Taylor Goldsmith of Dawes on Bob Dylan

 

How did you first get into Bob Dylan?

The first big Dylan album was Highway 61. I worked backwards from there and then eventually forwards. I thought that between the lyrics, the performances, and the tones of that record, I had never heard a clearer example of what rock and roll meant to me.

How has he influenced your music?

In a lot of ways, but more than anything else, his structure really shaped how I write. How he filters down to a title and how, in a song like “Tangled Up In Blue,” he’ll rhyme the end of each verse with “blue” to really set it up definitively. Devices like that have been something I’ve always wanted to get better at.

How many times have you seen him play live? What were those shows like?

I’ve never seen him play live.

Does it bother you that he borrows so much in his music?

I don’t mind it at all. It’s all applied very well, and no one could argue that he doesn’t maintain a strong singular voice. As long as that’s the case, then I don’t think there’s anything wrong with borrowing anything.

Did it take you awhile to get into Bob Dylan, given his strange singing style?

I grew up with more of a regard for conventionally “good” singing, but eventually with Bob Dylan I felt that his sharp voice and very annunciated words brought more focus to his performance. Sometimes when I hear great singers cover Bob Dylan songs, I lose sight of the words and the song itself and get more caught up in the performance, and, personally, I don’t like that as much.

What’s the closest you’ve ever gotten to him?

Never worked with him, but once Robbie Robertson told our band that Bob Dylan doesn’t “make records” as much as “document his songs.” I thought that was a real interesting take on it.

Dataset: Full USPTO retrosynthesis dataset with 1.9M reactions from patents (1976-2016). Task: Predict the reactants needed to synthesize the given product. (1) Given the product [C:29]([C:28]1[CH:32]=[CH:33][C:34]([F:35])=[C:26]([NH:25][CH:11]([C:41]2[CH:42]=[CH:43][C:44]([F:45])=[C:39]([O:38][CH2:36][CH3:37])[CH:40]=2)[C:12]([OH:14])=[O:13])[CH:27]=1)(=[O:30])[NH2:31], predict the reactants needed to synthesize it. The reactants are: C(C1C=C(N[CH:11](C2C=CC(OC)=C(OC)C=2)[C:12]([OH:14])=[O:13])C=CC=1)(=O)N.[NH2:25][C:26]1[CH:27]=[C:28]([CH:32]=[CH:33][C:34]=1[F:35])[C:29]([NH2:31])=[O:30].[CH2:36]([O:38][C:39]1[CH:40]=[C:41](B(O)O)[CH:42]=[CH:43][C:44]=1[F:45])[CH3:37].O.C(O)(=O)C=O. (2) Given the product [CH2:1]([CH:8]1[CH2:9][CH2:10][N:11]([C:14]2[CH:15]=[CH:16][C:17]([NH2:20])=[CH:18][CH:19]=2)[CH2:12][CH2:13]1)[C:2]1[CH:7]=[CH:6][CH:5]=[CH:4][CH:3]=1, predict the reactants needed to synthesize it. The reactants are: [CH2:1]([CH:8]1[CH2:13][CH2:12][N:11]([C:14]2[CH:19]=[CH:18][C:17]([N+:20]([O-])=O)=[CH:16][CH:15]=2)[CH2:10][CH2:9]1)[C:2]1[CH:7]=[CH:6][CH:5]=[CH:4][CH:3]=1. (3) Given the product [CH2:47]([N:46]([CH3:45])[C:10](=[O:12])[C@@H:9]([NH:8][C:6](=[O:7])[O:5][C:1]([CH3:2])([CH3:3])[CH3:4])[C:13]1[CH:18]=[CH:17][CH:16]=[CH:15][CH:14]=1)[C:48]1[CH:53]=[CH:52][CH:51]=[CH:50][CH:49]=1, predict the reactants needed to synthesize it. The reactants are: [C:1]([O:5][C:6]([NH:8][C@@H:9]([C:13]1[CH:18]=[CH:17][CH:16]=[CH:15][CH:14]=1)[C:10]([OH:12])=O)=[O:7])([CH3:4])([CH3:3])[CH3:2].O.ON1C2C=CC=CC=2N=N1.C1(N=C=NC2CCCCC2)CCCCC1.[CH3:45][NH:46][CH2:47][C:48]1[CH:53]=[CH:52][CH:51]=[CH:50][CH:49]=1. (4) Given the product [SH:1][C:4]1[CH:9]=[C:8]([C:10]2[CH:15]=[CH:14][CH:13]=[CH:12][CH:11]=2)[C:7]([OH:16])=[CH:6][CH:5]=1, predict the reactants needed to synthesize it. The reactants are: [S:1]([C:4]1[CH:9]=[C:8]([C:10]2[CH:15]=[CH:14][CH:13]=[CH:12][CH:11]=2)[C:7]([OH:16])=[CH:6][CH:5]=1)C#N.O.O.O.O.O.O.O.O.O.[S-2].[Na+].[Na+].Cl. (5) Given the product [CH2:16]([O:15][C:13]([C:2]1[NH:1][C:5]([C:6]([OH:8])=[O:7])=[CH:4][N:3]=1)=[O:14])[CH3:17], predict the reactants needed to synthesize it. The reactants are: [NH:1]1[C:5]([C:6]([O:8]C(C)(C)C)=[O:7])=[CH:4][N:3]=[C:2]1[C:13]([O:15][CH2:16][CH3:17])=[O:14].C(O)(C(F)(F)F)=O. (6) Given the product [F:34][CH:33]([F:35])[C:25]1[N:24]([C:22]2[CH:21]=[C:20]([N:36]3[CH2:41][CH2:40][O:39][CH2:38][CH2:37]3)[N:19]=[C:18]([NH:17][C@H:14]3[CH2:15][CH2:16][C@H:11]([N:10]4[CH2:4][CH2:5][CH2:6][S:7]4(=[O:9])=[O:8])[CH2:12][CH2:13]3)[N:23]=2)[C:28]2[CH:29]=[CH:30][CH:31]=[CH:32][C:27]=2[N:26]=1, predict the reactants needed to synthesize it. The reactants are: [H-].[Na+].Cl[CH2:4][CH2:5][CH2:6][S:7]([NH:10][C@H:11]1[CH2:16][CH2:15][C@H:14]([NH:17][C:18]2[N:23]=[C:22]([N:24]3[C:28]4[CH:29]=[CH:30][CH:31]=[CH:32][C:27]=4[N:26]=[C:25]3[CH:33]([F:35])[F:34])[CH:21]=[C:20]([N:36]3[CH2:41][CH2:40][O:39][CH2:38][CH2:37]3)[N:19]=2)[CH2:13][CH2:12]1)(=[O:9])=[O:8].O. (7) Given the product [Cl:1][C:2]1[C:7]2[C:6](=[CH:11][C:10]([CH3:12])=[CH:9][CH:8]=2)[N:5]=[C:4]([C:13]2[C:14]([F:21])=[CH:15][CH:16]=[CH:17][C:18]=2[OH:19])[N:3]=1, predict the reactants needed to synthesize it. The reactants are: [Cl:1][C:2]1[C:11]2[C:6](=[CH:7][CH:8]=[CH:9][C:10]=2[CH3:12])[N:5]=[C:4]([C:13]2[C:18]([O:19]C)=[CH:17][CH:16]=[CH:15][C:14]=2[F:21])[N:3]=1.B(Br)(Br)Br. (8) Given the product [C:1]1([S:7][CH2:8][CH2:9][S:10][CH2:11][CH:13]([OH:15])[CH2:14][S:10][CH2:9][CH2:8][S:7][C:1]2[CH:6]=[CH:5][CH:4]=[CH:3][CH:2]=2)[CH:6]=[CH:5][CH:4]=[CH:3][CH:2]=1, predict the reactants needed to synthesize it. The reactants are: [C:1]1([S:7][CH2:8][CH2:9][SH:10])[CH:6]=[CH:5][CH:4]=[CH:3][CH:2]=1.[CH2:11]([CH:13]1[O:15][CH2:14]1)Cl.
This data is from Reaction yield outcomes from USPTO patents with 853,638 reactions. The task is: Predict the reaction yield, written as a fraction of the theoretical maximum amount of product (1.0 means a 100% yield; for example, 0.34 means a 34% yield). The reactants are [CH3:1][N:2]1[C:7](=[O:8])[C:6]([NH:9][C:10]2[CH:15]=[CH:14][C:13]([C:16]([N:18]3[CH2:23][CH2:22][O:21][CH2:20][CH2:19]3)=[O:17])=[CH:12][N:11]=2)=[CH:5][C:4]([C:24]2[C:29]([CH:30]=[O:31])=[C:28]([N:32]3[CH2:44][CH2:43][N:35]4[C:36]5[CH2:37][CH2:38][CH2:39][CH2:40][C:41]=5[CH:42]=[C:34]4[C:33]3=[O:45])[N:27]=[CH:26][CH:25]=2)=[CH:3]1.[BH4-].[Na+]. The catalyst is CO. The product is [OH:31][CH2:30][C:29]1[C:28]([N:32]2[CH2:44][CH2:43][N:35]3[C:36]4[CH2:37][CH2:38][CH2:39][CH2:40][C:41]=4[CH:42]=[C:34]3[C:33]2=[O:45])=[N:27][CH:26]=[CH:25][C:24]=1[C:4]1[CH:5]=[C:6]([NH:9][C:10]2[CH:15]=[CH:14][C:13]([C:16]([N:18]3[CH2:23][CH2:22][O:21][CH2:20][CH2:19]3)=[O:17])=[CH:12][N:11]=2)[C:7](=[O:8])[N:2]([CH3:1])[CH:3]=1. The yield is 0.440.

Do you have a favorite Bob Dylan quote or lyric?

“Inside the museum infinity goes up on trial / voices echo ‘this is what salvation must be like after a while'”

What are some of your favorite songs or albums, and why?

Blood On The Tracks has an insistence that I’ve never heard on any record by anyone else. He makes you feel like he’s writing it while he’s singing it.

“My Back Pages” has always felt to me like the marker between the first Bob Dylan and the second. It seemed like he was starting to see through fierce conviction and pronouncing truths and lies and started to realize the world is a little more complicated than that. That the grey area was bigger than he initially thought. I feel like there were no more The Times They Are A-Changin’ written once My Back Pages came along. I could be wrong, but it’s fun to think about.

Is there a period of Dylan’s music you think is underrated or overrated?

I’ve never spent time with a Dylan record that didn’t eventually seem to really have a lot to offer. Some more than others obviously, but for anyone to say a guy like Bob Dylan has a “overrated period” is really missing out on some great stuff, in my opinion.

What do you admire about Bob Dylan?

Beyond the obvious things like the albums and the songs and live recordings and cultural relevance and all that, I admire that he’s released 34 studio albums and 13 live albums. Those numbers are so far beyond songwriters that he is often compared to. I realize that quantity does not mean quality, but if nothing else, I feel like it’s evidence of a man who has truly dedicated his entire life to songs.

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